The London Eye: Cutting edge solutions for cutting edge architecture
Without doubt one of our most prestigious projects in our 30 year history, Skyview Systems was excited to be selected to partner the London Eye team to design, install and maintain a sophisticated wind alarm system to guarantee visitor safety and comfort, and to comply with stringent health and safety legislation.
About the London Eye
Standing at 135m, the award-winning Coca-Cola London Eye is the largest observation wheel in the world. The stunning structure was opened to the public in 2000 to celebrate the turning of the millennium. It has been offering visitors a spectacular birds’ eye view across an approximate 30-mile radius of London ever since.
Originally intended to be a temporary structure, the London Eye initially had planning permission for just five years. Now an iconic part of the London skyline, the London Eye welcomes roughly 3.5 million visitors every year. With over 85 awards for national and international tourism, outstanding architectural quality and engineering achievement, the London Eye remains one of the UK’s number one visitor attractions.
Visitor attractions must adhere to very strict safety legislation. HSG175 - The Health & Safety Executive - Guidance on safe practice highlights the importance of dynamic weather monitoring for attractions and amusement park operators, in order to be able to react to changes in weather condition – hence the importance for alarm-based weather systems.
At such height, wind speed and wind direction can have a significant effect on the operation of the wheel. The team at the London Eye required a system that would accurately monitor wind conditions and alert them accordingly to take vital operational decisions.
The structural design consultants specified two alarm criteria:
- the activation of an “amber” alert triggers a structural inspection; and
- the activation of a “red” alert triggers immediate shutdown.
The system needed to be fail-safe, with the capability to monitor variables, record data, and provide instantaneous alarms to the onsite engineers.
The design of the weather system had to overcome various technical challenges and measurement considerations, whilst remaining aesthetically sympathetic to the impressive structure design.
The London Eye required multiple monitoring locations. Unique sensor mountings were installed, alongside instantaneous output of data and the facility to alert staff to hazardous situations.
Skyview provided a system which incorporated the following:
- x3 wind monitoring stations with OMC-160 wind sensors: one high-level hub sensor and two lower level sensors;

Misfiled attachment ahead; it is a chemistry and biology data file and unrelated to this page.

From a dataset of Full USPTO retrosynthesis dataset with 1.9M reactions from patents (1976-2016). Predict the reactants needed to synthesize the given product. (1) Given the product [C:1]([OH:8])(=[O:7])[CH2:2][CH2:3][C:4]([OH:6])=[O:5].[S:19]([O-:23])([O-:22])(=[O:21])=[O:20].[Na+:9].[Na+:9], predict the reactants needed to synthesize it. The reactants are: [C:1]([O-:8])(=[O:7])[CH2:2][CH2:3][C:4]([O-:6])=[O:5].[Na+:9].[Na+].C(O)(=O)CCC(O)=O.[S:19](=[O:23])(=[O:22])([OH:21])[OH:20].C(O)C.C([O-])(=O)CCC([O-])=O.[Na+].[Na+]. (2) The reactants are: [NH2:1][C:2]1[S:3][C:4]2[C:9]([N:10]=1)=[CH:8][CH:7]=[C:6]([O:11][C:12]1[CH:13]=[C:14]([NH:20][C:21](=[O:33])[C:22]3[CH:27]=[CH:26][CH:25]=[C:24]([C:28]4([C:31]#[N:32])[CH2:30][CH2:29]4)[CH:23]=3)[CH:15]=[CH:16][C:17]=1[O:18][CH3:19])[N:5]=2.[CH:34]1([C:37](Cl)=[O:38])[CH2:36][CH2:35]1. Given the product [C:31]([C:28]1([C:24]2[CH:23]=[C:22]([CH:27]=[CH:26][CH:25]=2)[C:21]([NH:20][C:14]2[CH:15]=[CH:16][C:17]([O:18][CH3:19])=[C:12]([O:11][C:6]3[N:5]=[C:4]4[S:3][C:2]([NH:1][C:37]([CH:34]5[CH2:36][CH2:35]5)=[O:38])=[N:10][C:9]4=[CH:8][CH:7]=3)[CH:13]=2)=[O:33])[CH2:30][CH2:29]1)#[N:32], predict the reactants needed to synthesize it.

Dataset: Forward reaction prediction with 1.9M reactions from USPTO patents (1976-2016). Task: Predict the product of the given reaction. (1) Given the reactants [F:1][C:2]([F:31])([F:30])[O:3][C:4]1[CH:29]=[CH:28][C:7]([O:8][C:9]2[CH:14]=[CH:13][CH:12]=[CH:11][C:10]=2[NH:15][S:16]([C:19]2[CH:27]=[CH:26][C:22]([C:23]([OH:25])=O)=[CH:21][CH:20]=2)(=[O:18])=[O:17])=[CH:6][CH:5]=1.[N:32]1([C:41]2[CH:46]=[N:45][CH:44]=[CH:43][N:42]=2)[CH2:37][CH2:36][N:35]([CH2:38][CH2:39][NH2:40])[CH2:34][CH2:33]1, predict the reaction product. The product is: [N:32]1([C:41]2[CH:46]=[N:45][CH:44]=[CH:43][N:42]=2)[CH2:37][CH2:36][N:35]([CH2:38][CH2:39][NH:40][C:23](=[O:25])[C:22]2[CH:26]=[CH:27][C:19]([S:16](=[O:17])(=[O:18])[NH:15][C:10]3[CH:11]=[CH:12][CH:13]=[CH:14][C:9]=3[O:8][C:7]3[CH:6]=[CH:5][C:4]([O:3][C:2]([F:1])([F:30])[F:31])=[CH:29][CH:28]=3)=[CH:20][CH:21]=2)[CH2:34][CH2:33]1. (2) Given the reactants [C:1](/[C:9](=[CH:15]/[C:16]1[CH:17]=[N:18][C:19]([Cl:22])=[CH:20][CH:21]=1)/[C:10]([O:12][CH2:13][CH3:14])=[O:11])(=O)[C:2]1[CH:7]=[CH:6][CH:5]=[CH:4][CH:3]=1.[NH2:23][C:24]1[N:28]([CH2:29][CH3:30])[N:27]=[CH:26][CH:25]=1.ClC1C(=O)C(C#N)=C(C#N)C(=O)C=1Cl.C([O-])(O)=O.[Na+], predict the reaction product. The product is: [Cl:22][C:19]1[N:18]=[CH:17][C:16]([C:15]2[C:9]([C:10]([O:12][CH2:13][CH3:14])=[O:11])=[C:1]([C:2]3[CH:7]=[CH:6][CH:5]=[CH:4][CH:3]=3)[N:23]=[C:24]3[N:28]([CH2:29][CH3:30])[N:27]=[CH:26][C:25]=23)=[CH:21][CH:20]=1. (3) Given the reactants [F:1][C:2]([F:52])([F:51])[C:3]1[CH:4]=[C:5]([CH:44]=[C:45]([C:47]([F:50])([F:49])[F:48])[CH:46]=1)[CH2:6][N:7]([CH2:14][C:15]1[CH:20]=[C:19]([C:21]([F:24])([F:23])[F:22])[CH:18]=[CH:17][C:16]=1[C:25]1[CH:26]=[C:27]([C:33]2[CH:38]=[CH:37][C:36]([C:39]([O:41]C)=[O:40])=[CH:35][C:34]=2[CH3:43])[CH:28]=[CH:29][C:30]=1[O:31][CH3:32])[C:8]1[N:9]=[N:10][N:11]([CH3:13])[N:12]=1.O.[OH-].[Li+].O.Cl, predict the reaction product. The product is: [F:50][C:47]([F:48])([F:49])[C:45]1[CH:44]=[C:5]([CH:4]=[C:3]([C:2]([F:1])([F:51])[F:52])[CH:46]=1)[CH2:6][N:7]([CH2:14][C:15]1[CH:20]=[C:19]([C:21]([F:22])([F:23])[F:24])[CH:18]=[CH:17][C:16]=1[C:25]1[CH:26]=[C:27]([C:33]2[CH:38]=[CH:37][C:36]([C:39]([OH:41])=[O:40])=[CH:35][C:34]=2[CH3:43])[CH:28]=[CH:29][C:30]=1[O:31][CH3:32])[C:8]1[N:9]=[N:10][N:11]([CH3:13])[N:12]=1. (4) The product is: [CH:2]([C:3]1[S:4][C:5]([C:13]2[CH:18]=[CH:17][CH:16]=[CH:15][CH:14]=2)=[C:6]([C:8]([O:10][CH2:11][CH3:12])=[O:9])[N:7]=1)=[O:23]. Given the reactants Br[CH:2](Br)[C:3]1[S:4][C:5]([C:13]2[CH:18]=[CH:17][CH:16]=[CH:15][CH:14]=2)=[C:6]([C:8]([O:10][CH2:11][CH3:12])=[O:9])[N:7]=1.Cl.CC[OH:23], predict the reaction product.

- OMC-2650 Data Capture Unit with the ability to log results once per second;
- Skyview computer software, providing data logging and trending information – crucial to decision-making;
- continuous display of the data on a digital OMC 138 display with alarms; and
- SMS alerts with pre-selectable alarms provided from the OMC-2650 Data Logger through the GSM network.
The high-specification OMC-160 wind and direction sensors were mounted at optimum measurement points on the main structure of the Eye; one high-level hub sensor and two lower level sensors to provide multiple monitoring. They were then programmed to transmit signals back to the monitoring station once every second. The station has the capacity to collect data instantaneously, as well as at two and ten minute averages. The collected wind data provides trends so that essential operational decisions can be made.
A 4th “virtual” wind sensor is derived from the maximum speed from all three real sensors and presented to the ride operators. The multiple wind speed recording detected over a variable time base enables crucial warnings and shutdown alerts.
The OMC-2650 Data Capture Unit allows data from each sensor to be recorded on a data logger for engineering analysis. The data logger also transmits the data once per second to Skyview’s bespoke software system. This enables local display of graphs, data tables and safety alarms - critical for site safety.
Skyview used the latest GSM technology to enable alerts to be received via mobile phone devices, to ensure that the engineers are kept informed of weather conditions wherever they are. When wind speeds exceed safe operational limits, the on-site engineers are immediately sent an alert to the specified mobile phone device.